• How Do You Carve It?: Baton (or cut) the outer portions of your trapezoid, cut (or baton) one or a few vertical cuts(depending on the size of your notch) to your desired depth in-between the sides of the trapezoid. Pry out the bulky portions of the interior and shave the interior to desired finish.
6) Latch Notch:
  • When Is It Used?: This notch is critical for crafting traps in the field as it is utilized in figure 4 traps for locking against 90 degree plains. 
  • How Do You Carve It?: Baton or cut a 90 degree at the bottom of the notch placement and then at an angle cut to the 90 degree side of the notch and pry out the interior of the notch and clean up the notch by shaving.
7) 90 Degree Plains:
  • When Is It Used?: This is most often utilized when making a figure 4 trap but can also be utilized for decorative furniture, bow making, handle making, and much more.
  • How Do You Carve It?: This is one of the easier items on the try stick to carve as it simply requires baton and pry. You simply start on one side of the stick and baton each side of the of the area you want at a 90 degree and pry the area in between leaving you with a 90 degree plain. You do this same action on each side of the stick creating a square creating four 90 degree corners. After this is complete simply shave each side down until you square smooth surfaces.
8) Split:
  • When Is It Used?: This wasn't part of the "In The Bush" Challenge but is something that I thought should be included on the try stick. This notch is utilized to merge two differing types and diameters of material especially in basket making. The piece of bark you see sticking into the stick below is fairly secure and if this was done using green wood it would have sealed around the inserted material. This technique is also utilized for growing two different types of fruit on one tree.
  • How Do You Carve It?: To carve this simply drive the tip of your knife into the the stick (a narrow profile knife is needed so as not to leave a large hole) and then place the material into the slot created.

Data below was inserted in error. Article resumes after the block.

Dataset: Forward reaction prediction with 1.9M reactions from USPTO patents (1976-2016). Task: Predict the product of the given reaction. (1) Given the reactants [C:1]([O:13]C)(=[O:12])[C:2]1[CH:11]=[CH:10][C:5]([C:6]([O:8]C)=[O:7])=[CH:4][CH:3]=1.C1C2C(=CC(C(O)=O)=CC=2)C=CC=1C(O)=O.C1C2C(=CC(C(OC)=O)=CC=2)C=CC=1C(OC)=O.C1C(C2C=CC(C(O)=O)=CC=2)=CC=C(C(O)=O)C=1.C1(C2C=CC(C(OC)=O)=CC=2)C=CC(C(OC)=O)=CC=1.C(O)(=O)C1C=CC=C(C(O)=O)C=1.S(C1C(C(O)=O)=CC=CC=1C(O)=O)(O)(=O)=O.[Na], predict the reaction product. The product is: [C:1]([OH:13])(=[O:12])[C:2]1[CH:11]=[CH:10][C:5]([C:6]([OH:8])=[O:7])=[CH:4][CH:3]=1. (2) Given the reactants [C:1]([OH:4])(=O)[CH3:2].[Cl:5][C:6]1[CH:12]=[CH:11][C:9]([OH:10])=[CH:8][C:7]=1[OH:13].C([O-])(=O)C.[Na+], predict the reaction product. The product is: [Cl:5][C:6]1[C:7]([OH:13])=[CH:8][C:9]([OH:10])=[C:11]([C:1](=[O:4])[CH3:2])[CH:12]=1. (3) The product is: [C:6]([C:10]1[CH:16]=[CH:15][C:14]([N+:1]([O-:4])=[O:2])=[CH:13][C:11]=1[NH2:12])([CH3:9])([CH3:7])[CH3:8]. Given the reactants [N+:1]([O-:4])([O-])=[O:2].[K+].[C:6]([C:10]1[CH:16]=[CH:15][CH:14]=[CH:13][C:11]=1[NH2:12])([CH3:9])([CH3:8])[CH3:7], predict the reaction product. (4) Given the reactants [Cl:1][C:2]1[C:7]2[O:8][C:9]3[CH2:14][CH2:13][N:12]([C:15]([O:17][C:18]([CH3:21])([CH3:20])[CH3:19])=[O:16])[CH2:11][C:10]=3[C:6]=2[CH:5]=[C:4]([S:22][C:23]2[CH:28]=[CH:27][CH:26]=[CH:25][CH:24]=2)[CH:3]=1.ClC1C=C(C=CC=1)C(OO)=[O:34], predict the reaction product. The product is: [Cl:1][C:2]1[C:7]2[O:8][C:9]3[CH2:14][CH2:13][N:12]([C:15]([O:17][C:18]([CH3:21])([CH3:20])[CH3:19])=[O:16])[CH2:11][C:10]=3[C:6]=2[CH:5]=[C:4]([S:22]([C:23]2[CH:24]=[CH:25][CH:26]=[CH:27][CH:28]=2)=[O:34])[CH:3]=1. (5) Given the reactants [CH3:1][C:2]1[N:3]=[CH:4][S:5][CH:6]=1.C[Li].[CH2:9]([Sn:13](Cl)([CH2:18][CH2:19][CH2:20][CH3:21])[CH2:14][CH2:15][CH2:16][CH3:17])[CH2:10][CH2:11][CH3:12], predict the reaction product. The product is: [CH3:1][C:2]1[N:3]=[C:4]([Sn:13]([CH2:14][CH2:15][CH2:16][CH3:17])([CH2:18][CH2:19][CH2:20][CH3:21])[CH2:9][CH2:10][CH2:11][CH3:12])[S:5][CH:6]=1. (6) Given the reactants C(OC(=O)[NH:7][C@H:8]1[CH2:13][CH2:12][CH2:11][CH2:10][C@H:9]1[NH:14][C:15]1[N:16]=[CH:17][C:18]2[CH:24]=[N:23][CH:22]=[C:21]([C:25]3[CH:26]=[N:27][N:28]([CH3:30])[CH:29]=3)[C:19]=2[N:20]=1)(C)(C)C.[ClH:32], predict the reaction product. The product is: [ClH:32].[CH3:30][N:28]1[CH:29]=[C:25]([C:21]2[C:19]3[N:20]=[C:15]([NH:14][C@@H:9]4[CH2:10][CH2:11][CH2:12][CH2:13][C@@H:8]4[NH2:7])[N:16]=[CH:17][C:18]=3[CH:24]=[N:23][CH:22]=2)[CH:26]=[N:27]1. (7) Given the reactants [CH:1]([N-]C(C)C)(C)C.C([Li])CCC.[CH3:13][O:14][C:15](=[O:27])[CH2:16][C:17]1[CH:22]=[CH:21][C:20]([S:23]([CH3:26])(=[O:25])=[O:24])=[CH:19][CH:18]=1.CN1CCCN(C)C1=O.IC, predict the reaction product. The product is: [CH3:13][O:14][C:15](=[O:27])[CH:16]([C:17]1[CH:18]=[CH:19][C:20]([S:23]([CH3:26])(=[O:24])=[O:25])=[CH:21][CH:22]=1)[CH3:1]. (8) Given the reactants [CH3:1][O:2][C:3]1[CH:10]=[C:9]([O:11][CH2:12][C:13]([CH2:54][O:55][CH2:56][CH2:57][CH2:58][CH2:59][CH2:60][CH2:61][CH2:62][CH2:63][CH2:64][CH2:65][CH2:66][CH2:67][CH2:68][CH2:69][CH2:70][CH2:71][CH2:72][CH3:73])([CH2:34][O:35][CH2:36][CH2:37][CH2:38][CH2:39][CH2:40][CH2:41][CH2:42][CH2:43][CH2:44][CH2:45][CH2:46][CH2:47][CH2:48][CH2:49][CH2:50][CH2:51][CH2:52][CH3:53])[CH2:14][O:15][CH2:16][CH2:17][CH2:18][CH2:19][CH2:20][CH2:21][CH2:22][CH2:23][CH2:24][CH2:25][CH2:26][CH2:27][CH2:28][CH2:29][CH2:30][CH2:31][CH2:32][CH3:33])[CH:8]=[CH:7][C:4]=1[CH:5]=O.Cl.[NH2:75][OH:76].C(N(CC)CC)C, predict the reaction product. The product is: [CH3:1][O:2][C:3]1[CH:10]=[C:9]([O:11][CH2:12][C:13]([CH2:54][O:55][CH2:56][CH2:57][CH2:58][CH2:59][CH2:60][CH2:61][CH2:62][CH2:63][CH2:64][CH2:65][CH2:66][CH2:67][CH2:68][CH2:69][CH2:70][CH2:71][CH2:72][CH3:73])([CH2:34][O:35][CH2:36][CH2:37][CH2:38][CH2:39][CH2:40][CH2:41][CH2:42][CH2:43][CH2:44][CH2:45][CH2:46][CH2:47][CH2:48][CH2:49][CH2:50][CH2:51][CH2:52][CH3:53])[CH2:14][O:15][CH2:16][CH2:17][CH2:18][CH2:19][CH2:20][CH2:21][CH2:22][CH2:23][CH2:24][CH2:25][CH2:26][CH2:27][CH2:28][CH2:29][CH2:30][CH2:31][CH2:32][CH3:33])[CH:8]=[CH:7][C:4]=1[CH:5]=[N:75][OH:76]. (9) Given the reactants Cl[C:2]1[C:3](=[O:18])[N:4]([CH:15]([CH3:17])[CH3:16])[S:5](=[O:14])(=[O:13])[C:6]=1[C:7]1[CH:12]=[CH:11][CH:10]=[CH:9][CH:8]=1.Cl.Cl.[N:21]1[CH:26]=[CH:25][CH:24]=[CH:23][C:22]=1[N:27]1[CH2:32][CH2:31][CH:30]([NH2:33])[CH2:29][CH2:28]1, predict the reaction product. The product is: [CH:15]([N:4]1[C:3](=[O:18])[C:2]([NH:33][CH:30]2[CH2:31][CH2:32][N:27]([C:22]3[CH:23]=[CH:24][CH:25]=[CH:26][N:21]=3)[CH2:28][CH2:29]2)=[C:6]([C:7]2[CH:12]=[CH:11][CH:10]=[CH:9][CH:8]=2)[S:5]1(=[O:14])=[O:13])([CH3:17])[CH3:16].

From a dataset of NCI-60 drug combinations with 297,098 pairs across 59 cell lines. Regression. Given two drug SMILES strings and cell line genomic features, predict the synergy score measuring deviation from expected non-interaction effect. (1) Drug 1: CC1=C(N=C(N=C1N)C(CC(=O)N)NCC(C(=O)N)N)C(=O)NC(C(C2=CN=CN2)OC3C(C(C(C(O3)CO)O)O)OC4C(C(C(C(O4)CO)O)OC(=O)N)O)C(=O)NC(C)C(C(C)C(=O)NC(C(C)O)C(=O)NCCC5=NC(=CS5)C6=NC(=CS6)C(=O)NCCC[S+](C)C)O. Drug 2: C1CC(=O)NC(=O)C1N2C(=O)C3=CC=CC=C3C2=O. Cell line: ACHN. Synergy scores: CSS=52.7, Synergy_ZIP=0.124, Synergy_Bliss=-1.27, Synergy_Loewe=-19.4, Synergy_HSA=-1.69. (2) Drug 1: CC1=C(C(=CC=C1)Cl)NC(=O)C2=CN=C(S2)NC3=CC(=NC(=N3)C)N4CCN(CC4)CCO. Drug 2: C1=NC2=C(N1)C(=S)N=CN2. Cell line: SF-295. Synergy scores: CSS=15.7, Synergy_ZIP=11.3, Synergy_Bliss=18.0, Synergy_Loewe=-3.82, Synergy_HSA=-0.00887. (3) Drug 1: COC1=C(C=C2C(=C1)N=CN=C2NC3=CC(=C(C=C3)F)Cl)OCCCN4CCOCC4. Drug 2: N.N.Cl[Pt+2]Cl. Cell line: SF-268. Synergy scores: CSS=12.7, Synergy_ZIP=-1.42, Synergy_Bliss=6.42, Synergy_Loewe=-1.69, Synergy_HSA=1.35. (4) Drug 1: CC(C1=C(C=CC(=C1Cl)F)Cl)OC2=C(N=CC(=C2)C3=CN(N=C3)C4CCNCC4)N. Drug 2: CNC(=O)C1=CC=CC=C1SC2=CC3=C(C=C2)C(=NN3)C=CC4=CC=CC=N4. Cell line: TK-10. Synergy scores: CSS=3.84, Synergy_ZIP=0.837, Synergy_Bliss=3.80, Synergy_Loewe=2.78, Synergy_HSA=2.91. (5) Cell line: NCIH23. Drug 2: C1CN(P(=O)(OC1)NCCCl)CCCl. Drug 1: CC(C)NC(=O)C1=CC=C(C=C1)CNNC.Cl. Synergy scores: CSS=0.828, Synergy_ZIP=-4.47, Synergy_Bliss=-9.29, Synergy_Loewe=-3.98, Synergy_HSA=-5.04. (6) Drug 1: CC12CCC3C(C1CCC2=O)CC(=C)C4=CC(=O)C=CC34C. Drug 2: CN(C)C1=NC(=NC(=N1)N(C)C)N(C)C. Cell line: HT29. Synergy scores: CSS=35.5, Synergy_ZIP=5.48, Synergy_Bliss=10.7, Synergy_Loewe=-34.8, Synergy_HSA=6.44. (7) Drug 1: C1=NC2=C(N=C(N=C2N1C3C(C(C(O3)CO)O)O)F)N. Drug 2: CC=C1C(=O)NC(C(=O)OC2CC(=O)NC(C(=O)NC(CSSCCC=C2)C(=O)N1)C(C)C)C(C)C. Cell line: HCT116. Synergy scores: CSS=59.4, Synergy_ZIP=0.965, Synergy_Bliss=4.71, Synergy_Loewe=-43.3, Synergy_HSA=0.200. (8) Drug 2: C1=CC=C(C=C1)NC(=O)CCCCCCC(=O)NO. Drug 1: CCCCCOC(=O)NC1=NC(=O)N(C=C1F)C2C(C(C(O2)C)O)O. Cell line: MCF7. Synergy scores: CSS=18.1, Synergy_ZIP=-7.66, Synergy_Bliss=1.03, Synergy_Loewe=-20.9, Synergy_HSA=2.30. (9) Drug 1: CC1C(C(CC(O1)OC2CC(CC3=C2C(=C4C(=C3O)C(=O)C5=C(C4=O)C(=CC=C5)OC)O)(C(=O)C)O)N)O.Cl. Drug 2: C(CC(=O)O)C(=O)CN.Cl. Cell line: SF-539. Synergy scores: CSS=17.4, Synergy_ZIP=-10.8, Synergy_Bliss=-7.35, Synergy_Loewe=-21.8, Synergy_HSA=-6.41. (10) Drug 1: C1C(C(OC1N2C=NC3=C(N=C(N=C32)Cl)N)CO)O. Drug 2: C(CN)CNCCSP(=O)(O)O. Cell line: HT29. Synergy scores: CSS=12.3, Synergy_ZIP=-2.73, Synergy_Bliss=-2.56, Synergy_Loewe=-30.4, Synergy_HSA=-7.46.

9) Bow Notch:
  • When Is It Used?:The notch used is not one I personally use when crafting a long bow I usually just cut a V notch on each side of the bow. For the most part this notch is only utilized in the bow making process.
  • How Do You Carve It?: To make the notch in the video I usually baton at an angle in a half moon configuration  and then do the same thing 1/2 inch up from the first half moon. You then pry the area out in-between and smooth everything out so there are no sharp edges. 
10) V Notch:
  • When Is It Used?: The V notch is utilized in a variety of primitive trap most specifically the figure 4 where it is used to lock the upright against the support stick (think triangle fitting into a v). 
  • How Do You Carve It?: Carve at the angle needed on one side and go to the opposing side and carve a matching side to the V. At this point you can pry the center out or cut a vertical line in the center to make the prying action a little easier.
11) Root Stripper:
  • When Is It Used?: Unfortunately I don't have a great deal of soft wood conifer trees where my base camp is or along the trap line so I haven't put this type of makeshift tool into action. I usually just use a digging stick and a 90 degree spine of my knife. 
  • How Do You Carve It?: Start by making a simple "V" notch as described above and then extend the "V" further into the stick. You would then thin each of the four sides of the stick until it is nearly in a wedge design. 
While this is not something I do on a regular basis (I only use about five of these carvings regularly) it was fun to complete the try stick for the competition. That's one of the things I love about these annual "In The Bush" competitions is that it helps practice skills you might not necessarily always utilize and which you might be slightly rusty with. While this isn't the full Mors Kochanski try stick (You can find a link to it in the first paragraph) it does include all of the carving skills aside from the flute making. If you haven't made one grab the knife you always take into the woods with you and try to make one. I personally found that the thinner profile of the Lt. Wright Bushcrafter and the Leatherman blade or a pocket knife was the best bet over the BHK Scout Patriot just because it was so much thinner and easier to maneuver.